However, if anyone was to give me an answer to question one, I would expect a simple yes or no. I know some people don’t think it’s possible, but I do.

  2. Luther had his 95 thesis and Manny has his 18 questions. :D.

    I’m going to ponder and pray about these things. Question 1 for me as a layperson is yes. I have other things that I’m passionate about but I haven’t written them down in a systematic way.

    Thank for raising the bar Manny.

  3. Just for the sake of full disclosure regarding Question 14 on Dallas Willard:

    You left off the last line of the quote for Dallas Willard which is: “But anyone who is going to be saved is going to be saved by Jesus: “There is no other name given under heaven by which men can be saved.””

    http://www.dwillard.org/articles/artview.asp?artID=14

    I could be wrong, but it would appear in context that Willard is saying the exact opposite of what you are quoting him as saying.

    I just thought you would want to be aware of that.

  4. Fair enough. It’s still a contradiction to what followed, and perhaps he was trying to have it both ways.

    The editors at Lighthouse Trails explained it very well:

    Some have expressed concern that Lighthouse Trails has not posted the statement Dallas Willard made after the above statement, in which he says that anyone who is going to be saved is going to be saved by Jesus. While we do provide a link so people can read his entire article, we believe Willard has been very misleading in saying that it is possible for someone who does not know Jesus to be saved. We must keep in mind the context of Willard’s statement, in which he is talking about the works of man in relation to salvation. And given his adherence to spiritual formation, this completely aligns with the view that man ( born again or not) can become Christ-like (and worthy of salvation according to Foster and Willard) by doing certain disciplines. It is in that context Willard makes that statement; he wasn’t referring to those who had never heard the gospel.

    In addition, it is the role of Christians to preach the gospel, calling out for people to repent and turn to the Lord Jesus Christ. His instructions are very clear. And the apostle Paul always pointed to Jesus Christ and man’s absolute need to turn to Him in order to be saved and written in the Book of Life. If such a statement was right to say, then Jesus or the disciples would have said it. On Dallas Willard’s website, he recommends mystics who have panentheistic and universalistic affinities. His seemingly ambiguous statements and his recommendations resonate, and they should not be ignored.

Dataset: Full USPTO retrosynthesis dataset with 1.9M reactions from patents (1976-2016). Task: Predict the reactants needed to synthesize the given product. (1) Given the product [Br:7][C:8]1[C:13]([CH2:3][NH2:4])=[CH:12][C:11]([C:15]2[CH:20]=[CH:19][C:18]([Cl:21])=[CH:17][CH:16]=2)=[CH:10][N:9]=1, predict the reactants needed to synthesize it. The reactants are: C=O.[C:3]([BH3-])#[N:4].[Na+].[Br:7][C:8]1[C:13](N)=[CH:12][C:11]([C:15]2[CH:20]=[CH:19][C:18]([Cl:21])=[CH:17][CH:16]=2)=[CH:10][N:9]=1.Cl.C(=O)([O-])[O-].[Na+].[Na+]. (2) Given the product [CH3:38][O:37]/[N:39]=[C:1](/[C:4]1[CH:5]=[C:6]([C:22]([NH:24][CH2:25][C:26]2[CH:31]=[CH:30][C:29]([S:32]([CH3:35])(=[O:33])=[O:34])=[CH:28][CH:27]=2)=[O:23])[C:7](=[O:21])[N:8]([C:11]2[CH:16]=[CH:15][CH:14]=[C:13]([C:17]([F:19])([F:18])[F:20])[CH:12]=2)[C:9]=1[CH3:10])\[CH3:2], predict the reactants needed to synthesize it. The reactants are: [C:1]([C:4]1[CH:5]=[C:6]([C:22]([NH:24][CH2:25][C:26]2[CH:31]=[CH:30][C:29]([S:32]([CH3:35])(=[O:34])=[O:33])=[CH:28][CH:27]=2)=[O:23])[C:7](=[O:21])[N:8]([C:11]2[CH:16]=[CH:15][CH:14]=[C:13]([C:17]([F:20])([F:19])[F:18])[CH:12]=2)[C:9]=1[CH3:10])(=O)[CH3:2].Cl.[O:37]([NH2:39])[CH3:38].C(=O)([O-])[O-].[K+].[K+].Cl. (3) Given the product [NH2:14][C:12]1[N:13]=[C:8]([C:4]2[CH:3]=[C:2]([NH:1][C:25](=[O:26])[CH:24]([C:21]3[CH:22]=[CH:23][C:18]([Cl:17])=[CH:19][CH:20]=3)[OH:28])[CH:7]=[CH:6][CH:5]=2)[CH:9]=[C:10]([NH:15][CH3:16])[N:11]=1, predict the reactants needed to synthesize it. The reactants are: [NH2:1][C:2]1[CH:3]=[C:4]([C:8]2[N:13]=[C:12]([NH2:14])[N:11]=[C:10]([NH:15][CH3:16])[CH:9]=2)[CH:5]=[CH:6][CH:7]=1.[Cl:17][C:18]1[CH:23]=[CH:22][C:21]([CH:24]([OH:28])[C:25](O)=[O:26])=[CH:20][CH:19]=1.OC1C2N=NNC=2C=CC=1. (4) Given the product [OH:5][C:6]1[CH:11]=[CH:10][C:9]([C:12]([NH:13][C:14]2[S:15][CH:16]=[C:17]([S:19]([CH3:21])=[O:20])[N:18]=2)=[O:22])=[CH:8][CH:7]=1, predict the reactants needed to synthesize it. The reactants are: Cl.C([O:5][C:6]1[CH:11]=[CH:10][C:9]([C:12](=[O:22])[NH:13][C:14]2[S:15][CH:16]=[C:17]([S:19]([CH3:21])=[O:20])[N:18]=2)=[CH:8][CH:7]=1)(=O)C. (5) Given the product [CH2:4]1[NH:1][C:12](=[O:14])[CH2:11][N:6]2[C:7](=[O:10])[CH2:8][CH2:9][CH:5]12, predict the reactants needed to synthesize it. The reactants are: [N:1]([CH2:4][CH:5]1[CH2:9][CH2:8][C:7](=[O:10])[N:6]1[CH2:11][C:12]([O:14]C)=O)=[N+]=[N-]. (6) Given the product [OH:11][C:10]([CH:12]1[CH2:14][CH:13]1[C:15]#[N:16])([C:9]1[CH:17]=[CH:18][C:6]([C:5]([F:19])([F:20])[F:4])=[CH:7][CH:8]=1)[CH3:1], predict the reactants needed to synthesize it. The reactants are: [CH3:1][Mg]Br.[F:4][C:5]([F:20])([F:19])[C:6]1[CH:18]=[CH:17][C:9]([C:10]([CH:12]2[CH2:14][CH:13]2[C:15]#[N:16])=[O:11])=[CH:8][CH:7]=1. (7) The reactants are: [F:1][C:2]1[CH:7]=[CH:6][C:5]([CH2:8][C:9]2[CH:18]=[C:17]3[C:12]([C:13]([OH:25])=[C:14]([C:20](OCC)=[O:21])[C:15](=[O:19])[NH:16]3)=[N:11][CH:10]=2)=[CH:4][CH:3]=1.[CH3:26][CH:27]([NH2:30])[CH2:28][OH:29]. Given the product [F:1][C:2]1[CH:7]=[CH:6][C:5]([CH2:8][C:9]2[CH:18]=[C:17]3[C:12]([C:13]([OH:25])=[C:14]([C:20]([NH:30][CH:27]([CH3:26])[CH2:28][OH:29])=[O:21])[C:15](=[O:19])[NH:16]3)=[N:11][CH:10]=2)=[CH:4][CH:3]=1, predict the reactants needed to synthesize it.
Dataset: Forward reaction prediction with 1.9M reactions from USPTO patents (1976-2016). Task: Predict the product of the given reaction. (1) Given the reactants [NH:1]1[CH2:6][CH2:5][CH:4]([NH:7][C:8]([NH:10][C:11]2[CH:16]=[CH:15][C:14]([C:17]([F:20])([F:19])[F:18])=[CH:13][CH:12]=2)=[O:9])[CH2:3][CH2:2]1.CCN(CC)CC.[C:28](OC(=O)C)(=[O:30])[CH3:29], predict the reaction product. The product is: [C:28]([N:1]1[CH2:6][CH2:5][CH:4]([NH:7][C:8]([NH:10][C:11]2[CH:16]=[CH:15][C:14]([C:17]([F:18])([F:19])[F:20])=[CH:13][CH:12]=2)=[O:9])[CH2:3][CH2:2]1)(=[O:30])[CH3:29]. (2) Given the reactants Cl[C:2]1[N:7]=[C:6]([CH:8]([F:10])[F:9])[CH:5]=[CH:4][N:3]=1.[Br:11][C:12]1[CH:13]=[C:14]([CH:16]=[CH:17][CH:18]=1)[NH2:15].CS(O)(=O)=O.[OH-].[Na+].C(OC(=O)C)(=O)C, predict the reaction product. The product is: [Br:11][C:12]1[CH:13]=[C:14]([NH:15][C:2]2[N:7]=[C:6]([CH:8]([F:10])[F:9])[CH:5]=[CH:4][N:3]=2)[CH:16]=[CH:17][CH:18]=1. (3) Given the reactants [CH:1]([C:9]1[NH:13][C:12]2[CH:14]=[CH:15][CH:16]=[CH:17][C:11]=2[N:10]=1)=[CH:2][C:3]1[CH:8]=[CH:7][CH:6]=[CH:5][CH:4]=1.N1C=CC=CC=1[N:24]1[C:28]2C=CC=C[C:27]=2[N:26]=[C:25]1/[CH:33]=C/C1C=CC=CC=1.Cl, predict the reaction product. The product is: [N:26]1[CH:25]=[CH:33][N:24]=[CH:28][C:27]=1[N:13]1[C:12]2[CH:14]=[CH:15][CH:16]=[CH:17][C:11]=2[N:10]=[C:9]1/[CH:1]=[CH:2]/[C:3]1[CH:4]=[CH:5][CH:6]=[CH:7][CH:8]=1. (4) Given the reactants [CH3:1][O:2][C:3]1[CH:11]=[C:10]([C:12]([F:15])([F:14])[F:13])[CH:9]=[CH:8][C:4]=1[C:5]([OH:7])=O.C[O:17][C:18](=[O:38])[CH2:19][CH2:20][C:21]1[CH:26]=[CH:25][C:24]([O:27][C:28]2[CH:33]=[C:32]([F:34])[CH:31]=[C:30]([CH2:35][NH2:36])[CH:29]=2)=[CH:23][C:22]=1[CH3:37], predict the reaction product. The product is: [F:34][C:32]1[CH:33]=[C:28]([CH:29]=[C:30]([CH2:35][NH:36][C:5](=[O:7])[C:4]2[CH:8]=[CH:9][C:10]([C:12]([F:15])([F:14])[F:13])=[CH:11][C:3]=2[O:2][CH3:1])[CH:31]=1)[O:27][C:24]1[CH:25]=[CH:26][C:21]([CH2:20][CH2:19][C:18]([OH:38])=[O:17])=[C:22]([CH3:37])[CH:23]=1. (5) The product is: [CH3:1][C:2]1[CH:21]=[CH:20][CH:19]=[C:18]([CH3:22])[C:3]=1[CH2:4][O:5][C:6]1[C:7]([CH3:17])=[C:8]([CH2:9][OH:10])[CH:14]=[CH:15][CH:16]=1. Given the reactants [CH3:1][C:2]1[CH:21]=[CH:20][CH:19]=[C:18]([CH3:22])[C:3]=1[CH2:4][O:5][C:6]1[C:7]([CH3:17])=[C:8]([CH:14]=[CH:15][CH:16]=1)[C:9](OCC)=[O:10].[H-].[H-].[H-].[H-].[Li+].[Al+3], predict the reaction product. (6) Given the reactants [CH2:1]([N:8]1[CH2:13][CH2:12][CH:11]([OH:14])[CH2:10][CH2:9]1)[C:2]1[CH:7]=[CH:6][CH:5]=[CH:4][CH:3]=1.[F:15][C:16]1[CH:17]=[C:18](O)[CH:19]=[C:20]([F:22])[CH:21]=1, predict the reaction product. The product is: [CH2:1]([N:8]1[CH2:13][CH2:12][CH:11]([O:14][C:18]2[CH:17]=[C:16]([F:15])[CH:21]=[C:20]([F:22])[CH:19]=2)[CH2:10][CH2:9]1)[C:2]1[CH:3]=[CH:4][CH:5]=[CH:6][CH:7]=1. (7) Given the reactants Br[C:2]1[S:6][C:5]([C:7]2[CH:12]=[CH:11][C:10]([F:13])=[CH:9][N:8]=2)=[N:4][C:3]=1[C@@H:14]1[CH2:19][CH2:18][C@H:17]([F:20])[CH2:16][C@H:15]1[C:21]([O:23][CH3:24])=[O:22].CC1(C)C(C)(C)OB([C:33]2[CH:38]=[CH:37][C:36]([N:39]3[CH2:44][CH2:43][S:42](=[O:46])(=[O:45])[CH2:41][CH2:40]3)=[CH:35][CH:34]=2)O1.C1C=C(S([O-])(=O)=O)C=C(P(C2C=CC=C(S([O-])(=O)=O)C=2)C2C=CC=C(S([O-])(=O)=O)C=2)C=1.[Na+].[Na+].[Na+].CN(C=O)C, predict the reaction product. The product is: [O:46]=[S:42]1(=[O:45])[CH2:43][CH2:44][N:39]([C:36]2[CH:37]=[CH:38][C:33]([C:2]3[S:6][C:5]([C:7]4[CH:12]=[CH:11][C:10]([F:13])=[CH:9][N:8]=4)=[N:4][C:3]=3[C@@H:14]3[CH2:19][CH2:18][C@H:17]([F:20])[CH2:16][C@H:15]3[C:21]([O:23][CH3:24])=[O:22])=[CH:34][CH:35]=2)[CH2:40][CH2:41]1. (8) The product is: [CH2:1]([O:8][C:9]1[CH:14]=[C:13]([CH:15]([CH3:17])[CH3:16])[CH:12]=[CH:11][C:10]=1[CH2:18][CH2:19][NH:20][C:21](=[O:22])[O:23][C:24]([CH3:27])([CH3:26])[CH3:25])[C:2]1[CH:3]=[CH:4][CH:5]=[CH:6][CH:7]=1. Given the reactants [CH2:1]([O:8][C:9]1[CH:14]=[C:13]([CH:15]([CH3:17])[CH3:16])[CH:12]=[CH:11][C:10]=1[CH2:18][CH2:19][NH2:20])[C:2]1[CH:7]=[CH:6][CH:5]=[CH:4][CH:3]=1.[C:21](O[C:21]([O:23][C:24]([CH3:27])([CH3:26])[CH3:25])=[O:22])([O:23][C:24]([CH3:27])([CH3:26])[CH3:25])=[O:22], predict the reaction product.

How ironic that in Willard’s article, he was addressing it to a college girl who had been a Christian and had turned away from and rejected the gospel, saying that all paths lead to God. This was Willard’s answer to her.

  5. Not to mention that he is a promoter of contemplative spirituality and mystics such as Richard Foster and Henri Nouwen. Not very good discernment there.

  6. Rev. Ted;

    You raise a very good point. I have read the full context of Willard’s quote and wondered what gives. That final sentence seems at odds with the previous ones. Frankly, I’m not not sure how to logically resolve them.

    One way to allow both to stand would be if Jesus were heaven’s bouncer; He can choose to let you in even if your name is not on the A-list. Jesus is final arbiter.

    Another more favorable resolution would be that Willard was trying to express his personal desire that God would not limit the ways of salvation, but the reality is…[final sentence]

    However this option only sounds good if you take the “I am happy for God to save anyone he wants in any way he can.” and omit the dogmatic sounding, “It is possible for someone who does not know Jesus to be saved.”

    All said, I still have issues with the citation, even in its entirety.

  7. Manny,

    The answer cannot be yes or no to question #1. For starters, if I ask you “is the shirt long sleeve?” answer yes or no. You wouldn’t have any idea what shirt I was talking about.

    Just for fun I answer:

    Answer to #1 NO

    Listed are seven basic errors in so-called bibles. 64,000 more could be listed.

    2Sam 21:19
    NIV,RSV,ASV,CEV,RV
    “Jaareoregim the Beth-lehemite slew Goliath the Gittite,”

    The proof this is wrong is in the Bible itself.

    Mark 1:2
    NIV,RSV,ASV,CEV,RV
    “As it is written in Isaiah the prophet,”

    The proof this is wrong is in the Bible itself.

    Luke 2:33
    NIV,RSV,ASV,CEV,RV
    “And his father and his mother”